We next tested whether targetting NF1 in neonates when most Schwann cells are in the immature stage would lead to neurofibroma formation. Lactating mothers were administered 2 mg of tamoxifen orally twice a day for five days following birth (Figure 2). We, and others, have previously established that lactating mothers can effectively transmit tamoxifen through the milk and induce recombination in the peripheral nerves of neonates (Figure 1B) (27, 32). While the littermate controls remained healthy, the P0tam;PLPCre-ERT2;NF1flox/− mice began to show signs of lethargy, weight loss and paralysis at five to six-months of age requiring that they be sacrificed. Gross dissection of the sick mice revealed obvious enlargement of peripheral nerves (Figure 4A, arrows), specifically in the brachial plexus, thoracic nerves and sciatic nerves. We also observed the presence of plexiform neurofibromas in close proximity to the DRGs, in all of the sick P0tam;PLPCre-ERT2;NF1flox/− mice (Figure 4B,C). These neurofibromas exhibited the classic characteristics of human plexiform neurofibromas, being poorly circumscribed, composed primarily of spindle cells, and expressing the Schwann cell markers S100β and GAP43 (Figure 5). We also observed heavy infiltration of mast cells into these plexiform neurofibromas, a critical component of tumor initiation that is commonly observed in human neurofibromas (Figure 5). These data indicate that at the immature Schwann cell stage, like in the embryonic precursor cell stage, abundant competent cells are present that when subjected to NF1 loss give rise to plexiform neurofibroma formation.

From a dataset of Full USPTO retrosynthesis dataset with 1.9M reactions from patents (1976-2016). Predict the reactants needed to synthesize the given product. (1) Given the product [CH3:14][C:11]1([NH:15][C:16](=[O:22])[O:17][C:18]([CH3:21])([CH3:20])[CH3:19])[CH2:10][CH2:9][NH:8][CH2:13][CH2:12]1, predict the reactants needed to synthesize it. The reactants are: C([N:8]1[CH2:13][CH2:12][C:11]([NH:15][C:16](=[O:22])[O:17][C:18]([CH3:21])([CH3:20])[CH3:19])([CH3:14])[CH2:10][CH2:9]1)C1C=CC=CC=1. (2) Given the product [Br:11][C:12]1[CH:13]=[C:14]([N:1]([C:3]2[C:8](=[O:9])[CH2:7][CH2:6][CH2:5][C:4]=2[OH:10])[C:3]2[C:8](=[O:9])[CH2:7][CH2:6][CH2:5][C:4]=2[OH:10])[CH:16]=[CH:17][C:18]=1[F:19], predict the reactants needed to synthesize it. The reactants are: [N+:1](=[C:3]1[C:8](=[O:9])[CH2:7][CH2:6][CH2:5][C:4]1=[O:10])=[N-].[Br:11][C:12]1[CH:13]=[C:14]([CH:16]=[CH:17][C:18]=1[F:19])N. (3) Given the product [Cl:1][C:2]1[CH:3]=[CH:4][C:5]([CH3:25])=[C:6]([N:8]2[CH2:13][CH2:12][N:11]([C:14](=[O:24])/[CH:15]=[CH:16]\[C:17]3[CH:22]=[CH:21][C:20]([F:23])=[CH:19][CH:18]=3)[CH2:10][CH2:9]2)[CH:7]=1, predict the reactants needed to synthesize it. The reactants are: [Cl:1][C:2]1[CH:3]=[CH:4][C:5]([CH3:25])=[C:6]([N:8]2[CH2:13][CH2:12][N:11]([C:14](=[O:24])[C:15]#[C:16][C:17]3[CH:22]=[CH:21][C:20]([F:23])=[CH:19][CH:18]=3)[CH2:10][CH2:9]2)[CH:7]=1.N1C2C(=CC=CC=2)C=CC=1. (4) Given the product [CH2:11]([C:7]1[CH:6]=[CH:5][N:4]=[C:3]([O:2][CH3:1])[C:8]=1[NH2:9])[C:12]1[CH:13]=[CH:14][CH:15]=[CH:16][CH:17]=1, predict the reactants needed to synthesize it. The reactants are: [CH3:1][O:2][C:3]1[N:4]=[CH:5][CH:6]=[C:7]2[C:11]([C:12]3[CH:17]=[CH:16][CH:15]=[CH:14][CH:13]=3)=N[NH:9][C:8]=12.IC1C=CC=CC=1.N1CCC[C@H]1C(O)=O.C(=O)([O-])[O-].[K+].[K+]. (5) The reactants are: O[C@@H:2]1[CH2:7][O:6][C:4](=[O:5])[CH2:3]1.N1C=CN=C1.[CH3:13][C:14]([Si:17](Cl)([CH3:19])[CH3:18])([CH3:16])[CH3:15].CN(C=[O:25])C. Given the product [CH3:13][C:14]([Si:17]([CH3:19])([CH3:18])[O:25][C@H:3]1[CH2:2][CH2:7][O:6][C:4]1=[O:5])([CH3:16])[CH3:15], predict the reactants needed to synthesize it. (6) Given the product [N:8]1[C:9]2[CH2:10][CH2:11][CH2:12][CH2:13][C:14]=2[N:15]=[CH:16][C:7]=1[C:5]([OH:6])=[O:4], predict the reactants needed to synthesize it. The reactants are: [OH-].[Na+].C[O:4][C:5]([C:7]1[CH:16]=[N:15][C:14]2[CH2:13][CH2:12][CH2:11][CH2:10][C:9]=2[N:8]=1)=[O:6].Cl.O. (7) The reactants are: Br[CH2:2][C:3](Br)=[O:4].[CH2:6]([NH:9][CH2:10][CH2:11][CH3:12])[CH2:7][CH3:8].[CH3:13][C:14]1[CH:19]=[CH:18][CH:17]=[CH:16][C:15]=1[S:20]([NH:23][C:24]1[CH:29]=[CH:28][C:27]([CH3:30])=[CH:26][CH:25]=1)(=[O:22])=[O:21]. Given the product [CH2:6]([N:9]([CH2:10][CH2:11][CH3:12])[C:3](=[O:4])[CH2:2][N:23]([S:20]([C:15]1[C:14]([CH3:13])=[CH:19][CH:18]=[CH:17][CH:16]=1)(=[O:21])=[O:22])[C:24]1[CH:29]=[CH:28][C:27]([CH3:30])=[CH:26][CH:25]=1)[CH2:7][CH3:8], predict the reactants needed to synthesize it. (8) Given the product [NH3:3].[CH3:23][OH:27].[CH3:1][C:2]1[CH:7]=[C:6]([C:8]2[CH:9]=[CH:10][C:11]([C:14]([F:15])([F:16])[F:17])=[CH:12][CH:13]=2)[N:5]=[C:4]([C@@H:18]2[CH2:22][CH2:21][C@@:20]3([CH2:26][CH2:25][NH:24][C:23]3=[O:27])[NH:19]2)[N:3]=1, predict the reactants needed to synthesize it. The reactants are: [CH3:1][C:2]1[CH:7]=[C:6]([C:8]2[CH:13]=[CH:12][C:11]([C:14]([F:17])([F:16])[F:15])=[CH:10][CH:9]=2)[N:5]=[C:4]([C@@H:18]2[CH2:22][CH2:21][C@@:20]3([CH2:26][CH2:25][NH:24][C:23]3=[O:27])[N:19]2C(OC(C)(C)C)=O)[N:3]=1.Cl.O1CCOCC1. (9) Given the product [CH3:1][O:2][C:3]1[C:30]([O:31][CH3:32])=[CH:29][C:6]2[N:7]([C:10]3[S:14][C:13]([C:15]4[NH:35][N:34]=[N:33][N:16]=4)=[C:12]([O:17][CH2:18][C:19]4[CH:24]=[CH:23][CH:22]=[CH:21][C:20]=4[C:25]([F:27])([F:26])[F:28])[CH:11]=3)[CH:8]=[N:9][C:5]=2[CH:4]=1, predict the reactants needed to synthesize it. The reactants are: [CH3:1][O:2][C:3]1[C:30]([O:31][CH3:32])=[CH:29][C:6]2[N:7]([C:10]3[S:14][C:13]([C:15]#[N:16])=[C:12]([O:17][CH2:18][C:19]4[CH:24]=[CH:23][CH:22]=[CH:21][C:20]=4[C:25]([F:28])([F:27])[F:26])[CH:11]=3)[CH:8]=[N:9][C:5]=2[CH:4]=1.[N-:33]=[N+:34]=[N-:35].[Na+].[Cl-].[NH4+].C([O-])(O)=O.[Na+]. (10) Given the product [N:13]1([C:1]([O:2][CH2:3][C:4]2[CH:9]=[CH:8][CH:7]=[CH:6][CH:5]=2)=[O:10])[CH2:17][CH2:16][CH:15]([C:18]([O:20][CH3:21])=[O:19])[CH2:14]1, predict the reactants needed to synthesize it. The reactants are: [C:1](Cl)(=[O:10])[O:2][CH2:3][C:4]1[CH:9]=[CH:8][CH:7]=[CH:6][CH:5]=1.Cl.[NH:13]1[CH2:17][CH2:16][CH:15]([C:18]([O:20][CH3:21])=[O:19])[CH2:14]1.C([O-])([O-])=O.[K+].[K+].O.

The postnatal fate of immature Schwann cells is terminal differentiation into mature Schwann cells that ensheath large and small diameter axons throughout the peripheral nervous system (PNS). In the mouse, this process is essentially completed by postnatal day 21 (33). To determine whether induced loss of NF1 at the mature stage of Schwann cell development would lead to neurofibroma formation, we used oral gavage to administer 4 mg of tamoxifen a day for five days to adult (2–4 months of age) Atam;PLPCre-ERT2;NF1flox/−;R26R and control mice to activate Cre activity. Five days after the last tamoxifen dose, we harvested DRGs and nerves for both X-gal staining and genotype analysis. We observed that both the DRGs and isolated peripheral nerves were positive for X-gal staining, indicating that the gavaged tamoxifen was able to penetrate the peripheral nervous system and induce recombination at the flox sites within these tissues (Figure 6). While virtually 100% of E12.5tam- or P0tamPLPCre-ERT2;NF1flox/−mice robustly developed paraspinal plexiform neurofibromas near the DRGs when NF1 was ablated at the precursor or immature Schwann cell stage, the picture was significantly different with the Atam;PLPCre-ERT2;NF1flox/−;R26R mice. Two out of nineteen Atam;PLPCre-ERT2;NF1flox/−;R26R mice were sacrificed in their second year of life when they developed signs of sickness including lethargy, ruffled hair, weight loss, and limb paralysis. Gross autopsy analysis revealed that one of the two sick mutant mice (out of 19) developed plexiform neurofibroma only at the cervical paraspinal areas, while the other mutant mouse developed both paraspinal plexiform neurofibromas and a classic plexiform neurofibroma within the left hindlimb, causing left leg gigantism (Figure 6). This clinical presentation is a pathognomonic feature seen in NF1 patients with plexiform neurofibroma on the leg (21, 34, 35) but has never been reported in any of the previously published NF1 mouse models. These tumors were analyzed histopathologically and all results indicated that they were, in fact, plexiform neurofibromas, exhibiting the classic characteristics of human plexiform neurofibromas including being poorly circumscribed, composed primarily of spindle cells, and expressing the Schwann cell marker S100β.